If you run into a situation where your child stops attending their college or university part way through a semester and as a result tuition and other college costs that were paid using your child’s 529 plan are returned to you, what options are available to you with regard to this unexpected refund of college payments?

The easiest option is to return the funds back into the 529 plan that the funds came from.  Or you can fund a different 529 plan as long as the 529 plan pertains to the same beneficiary (child).  There is a strict timeline involved with this option – the funds need to be recontributed back to the 529 plan within 60 days from the date the check was issued by the educational institution.  Missing this 60-day window will result in taxes plus a 10% penalty on the earnings portion of the 529 plan funds returned to you.  We also recommend contacting the 529 Plan’s customer service to determine other documentation that might be required by the 529 plan in recontributing the funds.

Additionally, there are a few other options when students are refunded tuition that was paid from 529 plan distributions:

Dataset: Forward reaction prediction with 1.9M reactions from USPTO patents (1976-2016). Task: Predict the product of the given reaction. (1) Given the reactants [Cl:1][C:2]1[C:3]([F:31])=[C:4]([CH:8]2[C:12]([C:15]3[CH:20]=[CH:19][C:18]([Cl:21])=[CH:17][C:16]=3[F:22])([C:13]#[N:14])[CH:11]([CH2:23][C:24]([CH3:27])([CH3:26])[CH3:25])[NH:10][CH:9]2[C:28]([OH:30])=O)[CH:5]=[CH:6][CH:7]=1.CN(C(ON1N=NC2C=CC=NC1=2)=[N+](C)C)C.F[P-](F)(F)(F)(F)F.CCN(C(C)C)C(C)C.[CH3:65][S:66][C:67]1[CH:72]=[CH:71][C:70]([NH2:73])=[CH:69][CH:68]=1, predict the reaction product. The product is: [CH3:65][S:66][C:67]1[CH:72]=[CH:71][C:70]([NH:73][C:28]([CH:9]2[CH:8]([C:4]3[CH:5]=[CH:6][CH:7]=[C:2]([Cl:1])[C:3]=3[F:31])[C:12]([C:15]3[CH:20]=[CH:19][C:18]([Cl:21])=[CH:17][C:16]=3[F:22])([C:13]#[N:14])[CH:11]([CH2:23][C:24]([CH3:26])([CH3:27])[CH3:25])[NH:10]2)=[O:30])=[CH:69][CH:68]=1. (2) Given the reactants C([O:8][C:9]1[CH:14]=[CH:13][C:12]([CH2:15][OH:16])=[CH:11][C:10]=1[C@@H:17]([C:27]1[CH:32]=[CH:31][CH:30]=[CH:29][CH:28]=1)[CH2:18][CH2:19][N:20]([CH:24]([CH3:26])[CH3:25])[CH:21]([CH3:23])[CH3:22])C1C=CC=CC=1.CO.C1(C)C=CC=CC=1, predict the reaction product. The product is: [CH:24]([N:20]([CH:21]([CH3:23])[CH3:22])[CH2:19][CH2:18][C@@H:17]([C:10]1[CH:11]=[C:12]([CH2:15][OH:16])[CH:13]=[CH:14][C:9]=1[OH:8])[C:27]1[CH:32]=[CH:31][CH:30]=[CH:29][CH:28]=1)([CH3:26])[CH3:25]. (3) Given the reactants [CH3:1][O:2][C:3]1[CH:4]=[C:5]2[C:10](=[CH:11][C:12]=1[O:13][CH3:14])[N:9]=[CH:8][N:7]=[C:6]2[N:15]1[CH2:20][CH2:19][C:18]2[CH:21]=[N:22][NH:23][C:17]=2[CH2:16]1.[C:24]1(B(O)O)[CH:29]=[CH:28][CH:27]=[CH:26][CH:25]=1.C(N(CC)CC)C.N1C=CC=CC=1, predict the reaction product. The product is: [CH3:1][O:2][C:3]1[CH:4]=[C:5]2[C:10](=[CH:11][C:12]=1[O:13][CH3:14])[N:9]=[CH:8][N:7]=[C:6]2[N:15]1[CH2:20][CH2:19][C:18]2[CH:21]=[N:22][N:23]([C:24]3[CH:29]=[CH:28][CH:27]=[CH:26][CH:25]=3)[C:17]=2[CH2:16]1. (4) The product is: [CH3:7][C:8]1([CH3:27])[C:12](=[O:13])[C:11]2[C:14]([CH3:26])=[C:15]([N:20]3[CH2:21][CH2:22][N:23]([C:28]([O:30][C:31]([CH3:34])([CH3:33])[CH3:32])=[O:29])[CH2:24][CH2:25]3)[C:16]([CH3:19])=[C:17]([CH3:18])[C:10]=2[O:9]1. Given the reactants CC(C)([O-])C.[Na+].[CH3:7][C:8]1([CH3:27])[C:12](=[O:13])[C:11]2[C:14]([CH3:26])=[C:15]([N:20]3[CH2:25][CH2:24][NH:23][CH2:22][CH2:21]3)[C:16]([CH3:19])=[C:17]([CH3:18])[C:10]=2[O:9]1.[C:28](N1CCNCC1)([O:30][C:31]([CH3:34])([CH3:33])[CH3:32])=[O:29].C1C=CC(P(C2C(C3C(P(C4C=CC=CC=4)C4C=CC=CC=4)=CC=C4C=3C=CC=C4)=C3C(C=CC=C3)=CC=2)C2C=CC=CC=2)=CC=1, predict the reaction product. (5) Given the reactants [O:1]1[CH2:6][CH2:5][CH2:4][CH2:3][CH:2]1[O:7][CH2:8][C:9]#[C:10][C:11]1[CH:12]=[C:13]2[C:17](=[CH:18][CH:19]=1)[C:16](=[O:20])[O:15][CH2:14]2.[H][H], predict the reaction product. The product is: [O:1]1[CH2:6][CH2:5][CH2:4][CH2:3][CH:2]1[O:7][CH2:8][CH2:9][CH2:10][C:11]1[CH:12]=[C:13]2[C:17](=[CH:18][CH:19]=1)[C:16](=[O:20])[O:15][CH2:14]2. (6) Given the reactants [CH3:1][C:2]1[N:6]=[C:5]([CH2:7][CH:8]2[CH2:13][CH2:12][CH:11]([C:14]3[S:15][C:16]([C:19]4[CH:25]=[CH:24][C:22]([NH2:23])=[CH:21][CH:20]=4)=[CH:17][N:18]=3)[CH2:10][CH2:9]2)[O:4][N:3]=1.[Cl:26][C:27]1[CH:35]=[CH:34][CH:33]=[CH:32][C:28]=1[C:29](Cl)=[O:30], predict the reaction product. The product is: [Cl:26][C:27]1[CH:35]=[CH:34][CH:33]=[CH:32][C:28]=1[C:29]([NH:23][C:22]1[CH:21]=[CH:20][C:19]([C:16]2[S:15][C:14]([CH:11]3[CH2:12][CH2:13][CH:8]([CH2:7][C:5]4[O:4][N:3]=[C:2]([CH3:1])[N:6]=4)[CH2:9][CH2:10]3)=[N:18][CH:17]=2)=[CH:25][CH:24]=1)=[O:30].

• First, you can use the returned funds to pay for other qualified college costs for this same child. However, the funds must be used in the same year and if not used for qualified educational expenses by year-end, then the earnings portion of the refund allocated to the 529 plan funds becomes a taxable event, plus the 10% penalty as noted above.  If risk and/or uncertainty exists on using the funds for this beneficiary elsewhere, then this option may not be the best option.
  • Another option would be to use these funds to pay down educational debt. However, there is a lifetime limit of $10,000 on the repayment of student debt using 529 plan distributions.  This lifetime limit is per borrower (child).
  • The final option would be to keep the money and pay the taxes on it. If keeping the funds and paying taxes, have the funds distributed in your child’s name.  The receiver of the refunded costs related to the 529 plan funds will be the one required to report the amount as income on their tax return.  Most likely, your child will be in a low tax bracket.  If the refund is sent to the account owner/parent, most likely the tax burden would be higher based upon the parents being in a higher tax bracket than the child.  And whether the college returns the funds to the parent or child, in this situation, the 10% penalty is not avoided.